Luis Bunuel was a great surrealist filmmaker. He was a radical social critic and used surrealism and dream symbolism to lambast religion, nationalism, puritanism, bourgeois hypocrisy and lots of other things... I like his films a lot.

bhupinder said...

I am not much of a movie watcher, but Akira Kurosawa is one director who absolutely enthralls me.

Initially, I was sceptical about watching a color movie by him, but was truly mesmerised.

If Kurosawa dreamt like the way the child in the first two clips does, it is no wonder that he turned out to be such a genius !

No idea about Luis Bunuel, do you recommend any particular one by him?

Vili Maunula said...

A nice post, bhupinder. Kurosawa originally trained as a painter, but only became a film director when that didn't work out in the 1930s Japan. Therefore, when he took up filming in colour, he really used the colour as well.

If you are interested in Kurosawa's use of colour, do watch Ran and Kagemusha, as both are almost like live paintings. In fact, Kurosawa painted these two stories (like he did with Dreams) before he shot them -- you can see some pictures on my Kurosawa website if you are interested: http://kurosawa.vertebratesilence.com/kurosawas-paintings/

Finally, if I can jump into the Bunuel topic, my personal favourites would be El Ángel Exterminador (The Exterminating Angel), Belle de Jour and Cet obscur objet du désir (That Obscure Object of Desire).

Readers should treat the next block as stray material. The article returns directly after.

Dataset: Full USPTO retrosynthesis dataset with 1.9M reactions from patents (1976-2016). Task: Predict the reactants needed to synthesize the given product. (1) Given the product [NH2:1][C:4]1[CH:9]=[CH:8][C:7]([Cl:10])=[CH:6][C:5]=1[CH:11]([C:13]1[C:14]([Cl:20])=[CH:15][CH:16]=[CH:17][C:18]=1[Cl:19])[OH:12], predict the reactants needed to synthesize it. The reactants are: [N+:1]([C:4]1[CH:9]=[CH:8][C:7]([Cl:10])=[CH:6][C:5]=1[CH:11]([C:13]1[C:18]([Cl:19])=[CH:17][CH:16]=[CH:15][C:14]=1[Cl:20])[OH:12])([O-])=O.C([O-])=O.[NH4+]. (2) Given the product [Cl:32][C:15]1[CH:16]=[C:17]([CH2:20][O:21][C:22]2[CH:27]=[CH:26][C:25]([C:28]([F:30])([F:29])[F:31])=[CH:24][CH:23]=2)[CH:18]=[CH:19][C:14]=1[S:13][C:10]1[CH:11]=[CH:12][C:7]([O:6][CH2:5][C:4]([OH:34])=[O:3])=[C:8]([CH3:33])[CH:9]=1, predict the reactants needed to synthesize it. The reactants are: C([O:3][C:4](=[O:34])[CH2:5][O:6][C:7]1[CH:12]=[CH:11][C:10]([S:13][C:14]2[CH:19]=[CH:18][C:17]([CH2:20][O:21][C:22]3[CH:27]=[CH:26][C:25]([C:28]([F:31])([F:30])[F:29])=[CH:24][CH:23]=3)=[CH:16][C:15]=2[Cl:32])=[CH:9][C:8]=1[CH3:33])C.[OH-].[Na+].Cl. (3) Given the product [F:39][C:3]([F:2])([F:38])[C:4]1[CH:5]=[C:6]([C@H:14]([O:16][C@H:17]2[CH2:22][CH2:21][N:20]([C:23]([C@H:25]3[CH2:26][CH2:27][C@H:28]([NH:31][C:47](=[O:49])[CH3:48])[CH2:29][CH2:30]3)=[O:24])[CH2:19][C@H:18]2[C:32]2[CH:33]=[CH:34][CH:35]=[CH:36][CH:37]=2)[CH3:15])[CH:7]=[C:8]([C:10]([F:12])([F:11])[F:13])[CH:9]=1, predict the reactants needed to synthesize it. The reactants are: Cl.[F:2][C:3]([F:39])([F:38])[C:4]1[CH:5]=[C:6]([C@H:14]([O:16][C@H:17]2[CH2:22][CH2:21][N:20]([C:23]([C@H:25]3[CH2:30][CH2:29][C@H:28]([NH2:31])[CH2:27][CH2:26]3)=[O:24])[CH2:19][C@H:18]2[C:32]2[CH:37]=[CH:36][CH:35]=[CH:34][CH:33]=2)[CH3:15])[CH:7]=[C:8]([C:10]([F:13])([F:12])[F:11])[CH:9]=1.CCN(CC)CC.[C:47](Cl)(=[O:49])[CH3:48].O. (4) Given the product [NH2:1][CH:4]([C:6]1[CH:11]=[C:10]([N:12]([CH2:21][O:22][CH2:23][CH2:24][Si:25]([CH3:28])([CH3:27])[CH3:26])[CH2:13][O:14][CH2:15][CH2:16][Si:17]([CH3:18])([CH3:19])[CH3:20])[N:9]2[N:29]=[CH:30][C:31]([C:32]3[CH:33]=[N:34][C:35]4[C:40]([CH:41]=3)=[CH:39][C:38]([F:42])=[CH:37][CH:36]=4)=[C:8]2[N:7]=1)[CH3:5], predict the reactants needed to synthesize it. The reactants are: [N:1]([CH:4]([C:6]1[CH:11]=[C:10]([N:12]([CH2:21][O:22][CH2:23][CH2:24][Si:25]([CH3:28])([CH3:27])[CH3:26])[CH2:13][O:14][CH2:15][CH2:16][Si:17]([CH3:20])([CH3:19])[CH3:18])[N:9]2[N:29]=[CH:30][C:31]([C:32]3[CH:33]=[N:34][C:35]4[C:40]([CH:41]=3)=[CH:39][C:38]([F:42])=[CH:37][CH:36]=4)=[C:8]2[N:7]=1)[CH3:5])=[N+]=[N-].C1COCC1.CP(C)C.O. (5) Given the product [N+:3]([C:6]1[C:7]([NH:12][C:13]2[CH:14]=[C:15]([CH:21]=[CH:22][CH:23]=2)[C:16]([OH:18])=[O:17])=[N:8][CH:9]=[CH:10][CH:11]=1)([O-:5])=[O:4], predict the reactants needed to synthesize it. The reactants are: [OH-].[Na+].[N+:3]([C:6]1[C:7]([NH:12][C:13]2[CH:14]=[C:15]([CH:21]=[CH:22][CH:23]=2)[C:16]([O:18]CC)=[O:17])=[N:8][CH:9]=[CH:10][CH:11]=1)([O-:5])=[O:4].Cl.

Le charme discret de la bourgeoisie (The Discreet Charm of the Bourgeoisie) is also very good, and if you enjoy something like Monty Python, that is definitely worth a watch. It is also sort of connected to the topic of your post, as the film (or as far as I can understand anything about it) deals with dreams within dreams.

Alok said...

bunuel started his career with the european surrealist movement. along with Salvador Dali made two films which are considered to be like standard texts of surrealism -- Un Chien Andalou and L'age d'or. They are both quite avant-garde and theoretical films.

He later moved to narrative cinema (at least comparatively speaking) and made films in Mexico, returned back to Spain, and finally settled in France and made films in french. My three favourite narrative films would be, The Discreet Charms of the Bourgeoisie, The Exterminating Angel and Viridiana. He has made lots of films, most of them very provocative and very challenging.

some links to browse at leisure

http://www.slantmagazine.com/film/features/luisbunuel.asp

http://en.wikipedia.org/wiki/Luis_Bunuel

bhupinder said...

Vili- so that explains why the sequence on Van Gogh is so effusive and perhaps the best of all the films.
Thanks too for the information on Bunuel, and you do have a most informative site on Kurosawa, you can be assured that I will be a constant visitor there !
Alok: thanks too for the information. Bunuel is next on my list, you bet.

Vili Maunula said...

Van Gogh was actually a big influence to Kurosawa, as you can see if you look at Kurosawa's paintings. There is also something of Van Gogh in the way he uses colour in his films.

I don't know at what point you took a look at my site, but just yesterday evening I gave it a total re-design, and I must say that I am pretty happy with the new version. Now I just need to add more content, which seems to be a never-ending quest...

bhupinder said...

Vili: I saw both the old and the new version of your site, it has come up very well.

The paintings that Kurosawa painted for this movie and a wonderful collection. Thanks and keep up the good work !